‘Dahling, remind me again why we’re in the… poor… sector?‘ Jocasta Jersey-Jamesford gestured at the flickering neon lights with the point of her cigarette holder as a hundred multicoloured rain droplets shimmered across her synthetic mink coat. ‘I just … knew… we should have taken an air-car.’
‘Where’s your sense of adventure, dear?‘ Stanton Braxford-Hughville flashed her a mischievous grin and unfurled one of the latest micro-umbrellas. As Jocasta rushed towards the umbrella, Stanton smiled at her again and said: ‘Anyway, it was Laurie’s idea. She’s found some exciting new restaurant here, staffed entirely by robots.‘
‘Dahling, if I wanted silent service, I’d go to the Caxton.‘ Jocasta rolled her eyes. ‘Say, have any of the critics been to this place?‘
Stanton laughed: ‘Uncharted territory, dear. Oh, don’t pout like that. Think of it as an… experience.‘
‘Catching Bolivian Pneumonia is… technically… an “experience”. Being stabbed by one of the local residents here is … also… an “experience”. But, it doesn’t mean that I’d cancel my plans to try it out.‘ Jocasta shot him a withering look. Stanton replied with a wry grin.
With a sigh, Jocasta gestured at the street once again ‘Let’s just get this over with, dahling. I’m going to have words with Laurie. If dining in some unsanitary flea-pit is her idea of a joke… ‘
With oiled ease and a perfect smile, the robot swung the poster-encrusted doors open. ‘Welcome to Cuisine Mechanique, the city’s only fully robotic restaurant.‘
Jocasta rolled her eyes and whispered: ‘What a novelty. Is there a merry-go-round too?‘ Stanton suppressed a laugh.
‘Nothing so tawdry, Ma’am.‘ The robot said ‘We apologise for the shabby exterior. But, one has to keep the crowds out.‘
‘Then, why..‘ Jocasta paused ‘… is the restaurant here, of all places? Did you know, we even had to take a bus.‘
‘We apologise for the inconvenience, Ma’am. Storing the two million valve supercomputer for our selection program would be prohibitively costly in more salubrious settings. But, we should not keep your friends waiting. If you will follow me.‘
Gently, the robot began to pace along the hall. Matching the machine’s measured marching, Stanton said: ‘Two million valves, you say?‘
‘Yes, sir. The system is quite advanced. Through the use of cranial electrodes, we can ascertain your favourite dish. Our collection of runners and cooking machines will then prepare it for you. It is, I am told, quite the experience.‘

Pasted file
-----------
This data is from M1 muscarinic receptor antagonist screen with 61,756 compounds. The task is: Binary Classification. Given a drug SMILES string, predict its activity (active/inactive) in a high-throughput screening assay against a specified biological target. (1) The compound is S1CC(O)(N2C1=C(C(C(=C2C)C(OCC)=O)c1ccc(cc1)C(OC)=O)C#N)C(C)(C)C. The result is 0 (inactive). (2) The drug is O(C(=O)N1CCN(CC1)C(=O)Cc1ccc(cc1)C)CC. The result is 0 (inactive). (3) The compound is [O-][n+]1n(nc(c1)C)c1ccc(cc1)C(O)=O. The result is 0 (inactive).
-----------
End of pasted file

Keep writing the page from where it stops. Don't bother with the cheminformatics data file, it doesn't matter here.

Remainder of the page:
‘We shall see about that.‘ Jocasta muttered.
Laurie and Bernard had already got started on the apéritifs and begun a literary discussion by the time that Jocasta and Stanton arrived at the opulent private dining room. With programmed grace, another robot poured wine for them as they took their seats at the mahogany table.
‘Stanton! Jocasta!‘ Laurie beamed, raising her glass.
Jocasta beamed back: ‘Laurie! Oh, this is simply wonderful! Is it really true that they can predict our favourite dishes?‘
‘Oh, yes.‘ Laurie clicked her fingers. With a quiet hiss, another door opened and a trolley with four colander-like metal hats gently slid towards the table. Stanton let out a chuckle. Bernard merely shrugged. Jocasta sipped her wine nonchalantly.
‘So, what do we do?‘ Stanton asked as he reached for one of the hats.
‘Put them on and wait for a few minutes, I think.‘ Laurie said as she gently placed the hat on her head. A few seconds later, a quiet humming sound filled the air.
Gingerly, the others placed the hats upon their heads. The sound grew louder.
By the time that Detective Chekhov arrived at the restaurant, the crowds had begun to gather. Flashing his warrant card and pushing past two amateur photographers, he approached the constables at the doors.
‘So, what’s the story here?‘ Chekhov muttered.
One of the constables stared at him wearily: ‘The alarm went off about twenty minutes ago. There were no signs of forced entry. When we got inside… well, best not to say anything. There are reporters here.‘
Nodding, Chekhov gingerly eased the doors open and stepped inside. With a quiet squeak, a dishevelled robot lurched towards the door. In a croaking voice, it said: ‘You must be here to vacate the private dining room. I do not wish to cause a fuss, but several of our guests have overstayed the allotted dining period.‘
‘Overstayed?‘ Chekhov raised an eyebrow.
‘After five time warnings, the alarm is triggered. Although one of the guests left shortly after the meal was served, the others refused to leave. Come along, I will show you the way.‘ With uneven steps, the robot clanked along the hallway until it reached a dented door.
Chekhov opened the door. A second later, he slammed it shut and doubled over. The robot shakily proffered a paper bag.
Back at the station, Chief Oakfield stared wearily at Chekhov: ‘I’ve just read the forensics report, detective. We can’t file murder charges.‘
‘I know what I saw, Chief.‘ Chekhov muttered. ‘The guest register shows that Laurie Lavinington-Lillfield was the only guest to leave. She obviously thought that revenge was best served diced and broiled with a side-plate of caviar. You don’t need a forensics report to work that out.’
Oakfield sighed: ‘I phoned the restaurant’s owners. They use some kind of mind-reading gadget to make the food orders. The orders are prepared entirely by robots.‘
‘So, she got the robots to do it for her?‘ Chekhov shrugged ‘It’s still murder.‘
Oakfield merely reached into his desk and handed a thin book to Chekhov. Puzzled, Chekhov glanced at it. It was a shiny new detective novel with an oil painting of a posh restaurant on the cover.
Oakfield sighed and said: ‘According to the preliminary forensics report, a copy of it was found in the bag that Ms Lavinington-Lillfield left at the crime scene. The description just before the bookmark on page thirty-two matches the scene of the crime almost identically.‘ He paused for a second ‘Daydreaming during dinner is hardly a crime.‘